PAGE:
Apple News Facebook Twitter 新浪微博 Instagram YouTube Sunday, Oct 13, 2019

China-rebuilt Nepali school witnesses friendship between the two countries

By  Wang Hui, Lin Rui and Sun Guangyong (People's Daily)    09:54, October 13, 2019

Students of Durbar High School study in a temporary classroom built by Chinese company Shanghai Construction Group. Photo by Zhao Yipu, People’s Daily

Teachers of a Nepali school expressed their gratitude toward a Chinese construction company for helping rebuild their school in Kathmandu, Nepal’s capital.

“We are very happy that Chinese President Xi Jinping will soon visit Nepal. Thanks to China’s great help, our school can be rebuilt quickly and well. Thank you very much China!” Principal of Durbar High School Mahato told People’s Daily.

Currently, the reconstruction of the school’s main teaching building is nearing completion as the school is expected to open in January next year.

Durbar High School was founded in 1853 and has a long history. Students who once studied here are active in various fields in Nepal.

The school was devastated by the 2015 Nepal earthquake. According to Mahato, Durbar High School is the cradle of Nepali talents and the hope of the Nepali people. After school was damaged by the earthquake, a lot of people who passed by the teaching building could not help but stop and feel grieved in the face of the debris.

China and Nepal are friendly neighbors sharing weal and woe. In 2017, Durbar High School was identified as one of the 25 quake-damaged projects in Nepal that China had agreed to help reconstruct. The project was contracted by Shanghai Construction Group.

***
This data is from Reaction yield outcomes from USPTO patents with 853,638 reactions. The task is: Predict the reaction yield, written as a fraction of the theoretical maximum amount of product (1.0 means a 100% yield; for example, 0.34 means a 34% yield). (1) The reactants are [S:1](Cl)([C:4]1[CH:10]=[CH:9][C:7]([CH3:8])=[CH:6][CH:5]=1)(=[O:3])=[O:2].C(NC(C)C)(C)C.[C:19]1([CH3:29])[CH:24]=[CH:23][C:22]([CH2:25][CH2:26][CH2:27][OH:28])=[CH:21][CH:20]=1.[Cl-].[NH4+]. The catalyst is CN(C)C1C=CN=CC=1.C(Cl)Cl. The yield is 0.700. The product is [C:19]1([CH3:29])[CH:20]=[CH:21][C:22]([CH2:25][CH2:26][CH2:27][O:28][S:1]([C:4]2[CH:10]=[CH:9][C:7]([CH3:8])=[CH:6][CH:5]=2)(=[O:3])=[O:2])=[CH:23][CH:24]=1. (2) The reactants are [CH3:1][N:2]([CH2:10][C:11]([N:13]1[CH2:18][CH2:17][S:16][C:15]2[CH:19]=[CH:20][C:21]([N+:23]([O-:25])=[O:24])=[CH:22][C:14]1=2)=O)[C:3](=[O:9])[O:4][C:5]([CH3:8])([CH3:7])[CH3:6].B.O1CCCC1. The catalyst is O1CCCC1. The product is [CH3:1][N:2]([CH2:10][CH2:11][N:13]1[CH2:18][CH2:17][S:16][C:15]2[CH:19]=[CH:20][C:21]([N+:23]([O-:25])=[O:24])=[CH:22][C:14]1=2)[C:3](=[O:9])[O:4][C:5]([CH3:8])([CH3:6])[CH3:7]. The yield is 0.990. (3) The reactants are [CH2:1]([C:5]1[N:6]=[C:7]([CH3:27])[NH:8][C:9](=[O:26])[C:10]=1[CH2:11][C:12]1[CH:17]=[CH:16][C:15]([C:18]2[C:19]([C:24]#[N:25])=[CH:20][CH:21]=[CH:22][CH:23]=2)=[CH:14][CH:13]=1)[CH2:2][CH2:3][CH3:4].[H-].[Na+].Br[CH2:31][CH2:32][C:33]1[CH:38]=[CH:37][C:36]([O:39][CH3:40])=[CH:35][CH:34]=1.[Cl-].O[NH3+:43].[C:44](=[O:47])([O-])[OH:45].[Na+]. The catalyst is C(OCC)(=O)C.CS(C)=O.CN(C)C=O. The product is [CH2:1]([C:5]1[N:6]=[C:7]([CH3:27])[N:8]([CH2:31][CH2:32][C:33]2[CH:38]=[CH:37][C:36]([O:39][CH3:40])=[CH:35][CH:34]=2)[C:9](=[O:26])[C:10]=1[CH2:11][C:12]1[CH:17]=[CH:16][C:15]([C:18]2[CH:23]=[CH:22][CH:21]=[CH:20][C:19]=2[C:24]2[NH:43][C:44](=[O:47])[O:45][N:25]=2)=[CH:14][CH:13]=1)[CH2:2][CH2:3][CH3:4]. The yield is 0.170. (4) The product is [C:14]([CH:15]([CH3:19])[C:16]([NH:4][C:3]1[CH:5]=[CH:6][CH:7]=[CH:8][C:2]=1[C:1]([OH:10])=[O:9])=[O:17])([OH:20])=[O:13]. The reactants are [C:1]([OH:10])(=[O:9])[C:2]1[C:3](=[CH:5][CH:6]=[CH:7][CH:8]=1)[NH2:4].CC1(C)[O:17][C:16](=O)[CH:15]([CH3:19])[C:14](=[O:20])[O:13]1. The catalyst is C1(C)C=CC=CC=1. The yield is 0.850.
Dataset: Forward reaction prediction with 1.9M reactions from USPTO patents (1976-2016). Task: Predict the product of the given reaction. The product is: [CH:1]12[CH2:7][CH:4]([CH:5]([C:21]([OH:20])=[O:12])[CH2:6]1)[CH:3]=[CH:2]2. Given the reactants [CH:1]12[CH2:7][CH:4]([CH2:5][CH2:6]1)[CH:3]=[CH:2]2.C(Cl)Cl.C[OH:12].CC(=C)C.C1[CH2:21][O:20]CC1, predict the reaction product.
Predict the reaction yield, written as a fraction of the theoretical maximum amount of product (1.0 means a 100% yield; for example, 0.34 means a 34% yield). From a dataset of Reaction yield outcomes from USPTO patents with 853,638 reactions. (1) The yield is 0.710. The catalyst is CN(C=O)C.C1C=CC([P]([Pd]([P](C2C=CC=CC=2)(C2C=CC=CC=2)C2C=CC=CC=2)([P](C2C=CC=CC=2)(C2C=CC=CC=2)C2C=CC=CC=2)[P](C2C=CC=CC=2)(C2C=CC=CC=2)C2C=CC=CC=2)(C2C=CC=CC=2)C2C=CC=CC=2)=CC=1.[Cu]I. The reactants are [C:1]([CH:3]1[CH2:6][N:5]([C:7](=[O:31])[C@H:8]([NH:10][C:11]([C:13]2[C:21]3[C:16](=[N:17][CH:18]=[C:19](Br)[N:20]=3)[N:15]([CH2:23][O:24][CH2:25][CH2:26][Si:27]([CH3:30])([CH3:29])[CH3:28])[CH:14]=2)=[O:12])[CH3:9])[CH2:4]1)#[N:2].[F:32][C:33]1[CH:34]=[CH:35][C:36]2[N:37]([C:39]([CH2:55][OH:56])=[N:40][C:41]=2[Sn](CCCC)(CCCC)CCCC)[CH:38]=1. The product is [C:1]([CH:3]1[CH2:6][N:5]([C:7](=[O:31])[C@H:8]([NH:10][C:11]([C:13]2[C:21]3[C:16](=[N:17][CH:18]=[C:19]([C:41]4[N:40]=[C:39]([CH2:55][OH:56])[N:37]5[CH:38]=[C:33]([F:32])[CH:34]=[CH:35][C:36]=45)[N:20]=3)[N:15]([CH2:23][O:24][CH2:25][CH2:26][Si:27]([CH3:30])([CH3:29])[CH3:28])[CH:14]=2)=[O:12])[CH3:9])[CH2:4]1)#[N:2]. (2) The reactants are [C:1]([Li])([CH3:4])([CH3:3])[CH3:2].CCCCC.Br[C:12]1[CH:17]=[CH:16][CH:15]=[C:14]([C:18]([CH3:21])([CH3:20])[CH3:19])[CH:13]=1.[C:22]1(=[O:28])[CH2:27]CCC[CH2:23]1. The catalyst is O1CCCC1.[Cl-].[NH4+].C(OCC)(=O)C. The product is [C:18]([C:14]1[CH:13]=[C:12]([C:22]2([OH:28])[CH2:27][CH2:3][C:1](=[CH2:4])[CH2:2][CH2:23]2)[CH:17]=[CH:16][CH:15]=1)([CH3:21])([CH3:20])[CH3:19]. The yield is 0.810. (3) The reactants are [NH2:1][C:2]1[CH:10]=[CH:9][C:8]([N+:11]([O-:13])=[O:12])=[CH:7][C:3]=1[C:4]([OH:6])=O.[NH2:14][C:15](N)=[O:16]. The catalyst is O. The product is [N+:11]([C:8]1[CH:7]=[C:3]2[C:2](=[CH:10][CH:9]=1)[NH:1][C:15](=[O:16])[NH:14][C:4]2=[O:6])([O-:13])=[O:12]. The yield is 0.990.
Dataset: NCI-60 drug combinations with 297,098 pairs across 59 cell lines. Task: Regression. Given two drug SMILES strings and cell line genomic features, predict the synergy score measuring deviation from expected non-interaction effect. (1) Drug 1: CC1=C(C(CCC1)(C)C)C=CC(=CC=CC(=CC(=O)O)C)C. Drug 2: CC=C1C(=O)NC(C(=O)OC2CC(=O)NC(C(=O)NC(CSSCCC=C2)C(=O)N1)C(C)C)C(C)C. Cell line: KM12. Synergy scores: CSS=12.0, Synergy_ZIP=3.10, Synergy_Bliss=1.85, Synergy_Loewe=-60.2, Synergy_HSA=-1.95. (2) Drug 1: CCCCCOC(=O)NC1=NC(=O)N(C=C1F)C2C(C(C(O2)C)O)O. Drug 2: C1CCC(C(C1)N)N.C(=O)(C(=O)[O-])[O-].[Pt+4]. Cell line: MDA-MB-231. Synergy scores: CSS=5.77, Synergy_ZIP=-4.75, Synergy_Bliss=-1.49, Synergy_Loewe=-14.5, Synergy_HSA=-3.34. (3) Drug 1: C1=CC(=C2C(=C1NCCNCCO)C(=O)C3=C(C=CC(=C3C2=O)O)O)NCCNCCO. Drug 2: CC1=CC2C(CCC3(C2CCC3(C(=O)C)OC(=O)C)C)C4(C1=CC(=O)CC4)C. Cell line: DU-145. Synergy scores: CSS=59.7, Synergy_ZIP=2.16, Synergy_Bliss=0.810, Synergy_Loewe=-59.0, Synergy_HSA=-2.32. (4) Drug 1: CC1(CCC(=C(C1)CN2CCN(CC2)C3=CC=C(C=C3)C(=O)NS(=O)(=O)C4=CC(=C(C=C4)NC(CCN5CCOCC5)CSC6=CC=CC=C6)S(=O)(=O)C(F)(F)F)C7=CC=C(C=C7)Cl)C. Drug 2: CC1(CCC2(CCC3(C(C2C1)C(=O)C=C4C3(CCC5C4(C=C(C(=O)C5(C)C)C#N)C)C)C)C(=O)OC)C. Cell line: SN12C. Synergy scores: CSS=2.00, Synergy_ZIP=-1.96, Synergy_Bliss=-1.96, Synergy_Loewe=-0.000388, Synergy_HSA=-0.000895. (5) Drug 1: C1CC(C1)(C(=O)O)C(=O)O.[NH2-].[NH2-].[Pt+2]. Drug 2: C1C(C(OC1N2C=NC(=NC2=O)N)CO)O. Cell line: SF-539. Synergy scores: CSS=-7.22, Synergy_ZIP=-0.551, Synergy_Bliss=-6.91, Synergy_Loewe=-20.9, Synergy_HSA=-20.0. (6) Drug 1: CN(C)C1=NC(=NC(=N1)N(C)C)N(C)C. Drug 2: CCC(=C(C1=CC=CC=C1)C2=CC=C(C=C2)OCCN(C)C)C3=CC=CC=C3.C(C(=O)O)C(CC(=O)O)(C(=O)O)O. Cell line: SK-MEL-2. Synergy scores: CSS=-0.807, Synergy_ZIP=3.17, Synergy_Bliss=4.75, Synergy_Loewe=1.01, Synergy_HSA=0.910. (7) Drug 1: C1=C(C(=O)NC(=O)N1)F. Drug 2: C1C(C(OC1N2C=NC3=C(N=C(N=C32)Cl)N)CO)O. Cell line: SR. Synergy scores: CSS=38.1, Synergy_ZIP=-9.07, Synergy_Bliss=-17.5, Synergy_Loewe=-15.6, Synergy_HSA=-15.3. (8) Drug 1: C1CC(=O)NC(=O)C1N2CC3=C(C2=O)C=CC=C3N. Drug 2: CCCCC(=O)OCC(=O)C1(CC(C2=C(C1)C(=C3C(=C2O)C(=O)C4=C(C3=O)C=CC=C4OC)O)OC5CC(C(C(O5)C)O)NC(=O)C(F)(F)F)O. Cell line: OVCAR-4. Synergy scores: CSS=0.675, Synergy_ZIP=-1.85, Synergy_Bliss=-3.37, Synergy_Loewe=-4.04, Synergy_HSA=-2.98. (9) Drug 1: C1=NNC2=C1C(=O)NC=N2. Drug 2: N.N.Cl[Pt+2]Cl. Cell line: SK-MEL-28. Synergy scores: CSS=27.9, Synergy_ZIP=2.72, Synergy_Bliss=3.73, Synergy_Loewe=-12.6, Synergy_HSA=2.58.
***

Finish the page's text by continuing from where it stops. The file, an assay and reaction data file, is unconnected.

Cheng Congyin, project manager of the company’s overseas department, said that when he visited Durbar High School, he was very sad to see teachers and students attending classes in the half-collapsed building. “It took us less than a week to build a temporary building near the school to meet the daily teaching needs of the school.”

At present, the construction for the main structure of the teaching building in Durbar High School has been completed, and the interior decoration is in progress. After reconstruction, the school will have more than 20 ordinary classrooms and can accommodate nearly 800 students.

“We are glad that the reconstruction of new teaching building is progressing smoothly. New changes are taking place every day,” Mahato said.

The reconstruction of Durbar High School embodies the efforts of the Chinese construction workers. At the construction site, workers were seen grinding and cleaning the ground.

“The school used to adopt terrazzo floors, which are rarely used in Chinese buildings nowadays. However, in order to restore the original appearance of the school to the greatest extent, we specially selected the same kind of terrazzo stones as that were used before. After laying them, we have to polish them, which takes a lot of time and manpower.”Cheng told the reporter.

The school’s original building has a facade with distinctive historic characteristics; each window hole has a decorative pattern on the outside. The moulds of relevant modeling were customized in China and then transported to the project site for use to ensure the pattern and modeling are consistent with those of the original building.

Mahato was impressed with the attitude and efficiency of the Chinese construction staff. “The new building keeps the original style. The Chinese builders are so diligent!”

In addition, China is helping rebuild another six schools in the mountains of northern Nepal. “All sectors of Nepali society have seen the speed and quality of China’s assistance projects and felt the sincerity of China’s assistance to Nepal. We need to speed up construction to make the school a witness of China-Nepal friendship,” Cheng said.

“Thanks to our Chinese friends, the school has been rebuilt. How grateful we are to China! We are looking forward to returning to the clean classroom as soon as possible,” said an English teacher from Durbar High School. 

(For the latest China news, Please follow People's Daily on Twitter and Facebook)(Web editor: Liang Jun, Bianji)

Add your comment

Related reading

Full coverage

We Recommend

Most Read

Key Words